City's come a long way, says Carter
CHAMPAIGN — With just more than two months remaining before his retirement day, City Manager Steve Carter on Thursday reflected on his time as the city's top administrative official and what his successor might have on her plate.
He delivered his speech during a Kiwanis Club luncheon and noted how much the city of Champaign has changed since he was hired in 1985.
Some of the changes he noted include:
— The city's population has increased 23,000 since 1985. It is now up to about 81,000, making it the 10th largest city in the state.
But particularly notable about that number, Carter said, is that 18,000 of those people are non-white individuals. It reflects the changing makeup of the country, he said, and that leaders will need to make diversity a priority as the trend continues.
"Our country is changing, and our community is changing. And as public officials, we need to be prepared to respond to that as well," Carter said.
— Since 1985, the total area of the city has increased from 9 square miles to 21 square miles, he said. That, among other factors, has precipitated a more than fourfold increase in the city's total property value — from about $1 billion in 1985 to $4.6 billion this year. The city owns $348 million worth of streets and sewers.
— Police activity has increased, from 46,000 calls for service in 1985 to 72,000 calls last year.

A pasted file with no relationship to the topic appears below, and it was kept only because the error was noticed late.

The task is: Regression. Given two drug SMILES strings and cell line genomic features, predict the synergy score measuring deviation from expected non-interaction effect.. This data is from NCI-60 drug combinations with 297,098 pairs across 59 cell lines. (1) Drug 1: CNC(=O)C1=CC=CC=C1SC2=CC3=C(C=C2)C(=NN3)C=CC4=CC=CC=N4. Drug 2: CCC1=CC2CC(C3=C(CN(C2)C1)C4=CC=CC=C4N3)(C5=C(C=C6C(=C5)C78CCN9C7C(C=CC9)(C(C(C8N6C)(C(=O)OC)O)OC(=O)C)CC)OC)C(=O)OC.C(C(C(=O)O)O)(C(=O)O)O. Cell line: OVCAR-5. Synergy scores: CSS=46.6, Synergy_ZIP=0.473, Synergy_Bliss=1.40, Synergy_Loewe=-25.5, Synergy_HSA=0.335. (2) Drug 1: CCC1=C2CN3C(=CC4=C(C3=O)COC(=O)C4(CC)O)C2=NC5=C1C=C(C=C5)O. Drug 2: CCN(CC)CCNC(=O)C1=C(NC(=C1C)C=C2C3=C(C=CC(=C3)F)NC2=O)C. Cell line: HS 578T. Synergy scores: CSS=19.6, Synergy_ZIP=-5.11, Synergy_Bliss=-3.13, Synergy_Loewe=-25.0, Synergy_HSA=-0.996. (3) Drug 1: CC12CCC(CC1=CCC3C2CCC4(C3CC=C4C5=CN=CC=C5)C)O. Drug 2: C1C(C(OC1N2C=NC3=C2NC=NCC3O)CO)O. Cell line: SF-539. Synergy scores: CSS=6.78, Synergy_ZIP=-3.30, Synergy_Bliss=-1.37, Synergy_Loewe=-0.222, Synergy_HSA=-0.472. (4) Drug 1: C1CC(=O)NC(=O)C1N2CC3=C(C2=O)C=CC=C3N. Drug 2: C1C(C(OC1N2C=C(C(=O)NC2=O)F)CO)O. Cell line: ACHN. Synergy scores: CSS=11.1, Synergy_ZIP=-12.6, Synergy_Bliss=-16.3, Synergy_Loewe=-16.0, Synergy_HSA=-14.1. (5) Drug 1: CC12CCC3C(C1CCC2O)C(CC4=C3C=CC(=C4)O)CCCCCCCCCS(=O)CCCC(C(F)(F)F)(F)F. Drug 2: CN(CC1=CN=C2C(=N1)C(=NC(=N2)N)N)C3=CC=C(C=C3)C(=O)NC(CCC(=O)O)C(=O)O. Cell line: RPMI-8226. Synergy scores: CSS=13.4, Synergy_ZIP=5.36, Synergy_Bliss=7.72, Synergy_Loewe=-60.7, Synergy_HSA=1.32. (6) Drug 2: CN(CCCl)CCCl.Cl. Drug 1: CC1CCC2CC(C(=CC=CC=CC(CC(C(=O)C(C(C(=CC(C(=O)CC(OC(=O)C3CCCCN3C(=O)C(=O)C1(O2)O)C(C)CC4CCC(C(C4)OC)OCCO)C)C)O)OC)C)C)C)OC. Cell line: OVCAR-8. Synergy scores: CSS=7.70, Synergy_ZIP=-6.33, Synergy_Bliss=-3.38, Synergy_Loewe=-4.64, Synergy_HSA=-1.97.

"When I came, and I had my police radio or a scanner on, we never caught anyone in a race," Carter said.
But since then, Carter said, emergency service personnel like police and fire are noticeably better conditioned.
"Now, I can't remember the last time we didn't catch a person in a foot chase," Carter said.
— Technology has changed the way the city does business, Carter said. In 1985, the city had one personal computer (at the public works department) and no website. Today, it has 350 workstations in offices and police cars, and a website that attracts 450,000 visitors per year.
— Property tax rates have dropped, from $1.54 per $100 of equalized assessed value in 1985 to $1.32 today.
Carter admitted that does not necessarily mean residents are paying less, as the city continues to institute fees like an extra cent on its sales tax, a food-and-beverage tax, a 4-cent gas tax and a storm water utility fee the city will start billing this year.
"The trend has been away from broader taxes to more of a user tax here and across the country," Carter said.
Assistant City Manager Dorothy David will take over for Carter on his last day, March 29. Carter said that, while the city has made a lot of progress since 1985, there are still some challenges ahead.
That includes shrinking financial support from the federal government as it deals with its own fiscal problems. Local officials are going to have to start looking for ways to pick up Washington's slack.
"They're just not going to be active players at the local level in the future," Carter said. "We just have to be self-sufficient as a community."
He also said protecting the Mahomet Aquifer as a source of drinking water will continue to be a crucial project as he finishes out his final two months and beyond.
At-risk youth also need more attention, he said.
"I think it's getting more serious," Carter said.
Carter plans to stay in Champaign after his retirement.
"I'll be part of it, but from the back seat, not the front," Carter said.
Carter said the transition of duties to David is beginning as his retirement nears. The Mahomet Aquifer project is one that he plans to focus on during the final two months.
"My successor says I have to work until the last day," Carter said.